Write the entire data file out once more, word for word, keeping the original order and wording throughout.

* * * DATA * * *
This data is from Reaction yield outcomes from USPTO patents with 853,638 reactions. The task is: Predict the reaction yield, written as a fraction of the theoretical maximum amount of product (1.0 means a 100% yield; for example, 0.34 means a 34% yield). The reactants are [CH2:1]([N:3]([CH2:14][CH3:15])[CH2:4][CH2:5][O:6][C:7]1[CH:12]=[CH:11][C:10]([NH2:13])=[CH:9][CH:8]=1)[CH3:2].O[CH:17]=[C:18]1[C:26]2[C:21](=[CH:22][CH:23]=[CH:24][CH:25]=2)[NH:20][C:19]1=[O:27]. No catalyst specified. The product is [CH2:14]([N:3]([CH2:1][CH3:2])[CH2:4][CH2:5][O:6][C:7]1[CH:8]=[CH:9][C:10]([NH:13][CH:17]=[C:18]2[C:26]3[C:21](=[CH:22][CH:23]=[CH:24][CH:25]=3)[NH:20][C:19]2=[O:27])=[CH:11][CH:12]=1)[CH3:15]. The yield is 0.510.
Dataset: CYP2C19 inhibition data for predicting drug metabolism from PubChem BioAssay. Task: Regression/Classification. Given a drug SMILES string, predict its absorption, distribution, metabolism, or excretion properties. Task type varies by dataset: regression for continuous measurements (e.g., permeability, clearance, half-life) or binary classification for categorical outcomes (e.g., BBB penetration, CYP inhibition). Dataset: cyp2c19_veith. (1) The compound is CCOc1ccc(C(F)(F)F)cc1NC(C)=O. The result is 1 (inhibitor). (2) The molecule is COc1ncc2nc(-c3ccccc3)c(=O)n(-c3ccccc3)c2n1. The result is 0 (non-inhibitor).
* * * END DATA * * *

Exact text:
This data is from Reaction yield outcomes from USPTO patents with 853,638 reactions. The task is: Predict the reaction yield, written as a fraction of the theoretical maximum amount of product (1.0 means a 100% yield; for example, 0.34 means a 34% yield). The reactants are [CH2:1]([N:3]([CH2:14][CH3:15])[CH2:4][CH2:5][O:6][C:7]1[CH:12]=[CH:11][C:10]([NH2:13])=[CH:9][CH:8]=1)[CH3:2].O[CH:17]=[C:18]1[C:26]2[C:21](=[CH:22][CH:23]=[CH:24][CH:25]=2)[NH:20][C:19]1=[O:27]. No catalyst specified. The product is [CH2:14]([N:3]([CH2:1][CH3:2])[CH2:4][CH2:5][O:6][C:7]1[CH:8]=[CH:9][C:10]([NH:13][CH:17]=[C:18]2[C:26]3[C:21](=[CH:22][CH:23]=[CH:24][CH:25]=3)[NH:20][C:19]2=[O:27])=[CH:11][CH:12]=1)[CH3:15]. The yield is 0.510.
Dataset: CYP2C19 inhibition data for predicting drug metabolism from PubChem BioAssay. Task: Regression/Classification. Given a drug SMILES string, predict its absorption, distribution, metabolism, or excretion properties. Task type varies by dataset: regression for continuous measurements (e.g., permeability, clearance, half-life) or binary classification for categorical outcomes (e.g., BBB penetration, CYP inhibition). Dataset: cyp2c19_veith. (1) The compound is CCOc1ccc(C(F)(F)F)cc1NC(C)=O. The result is 1 (inhibitor). (2) The molecule is COc1ncc2nc(-c3ccccc3)c(=O)n(-c3ccccc3)c2n1. The result is 0 (non-inhibitor).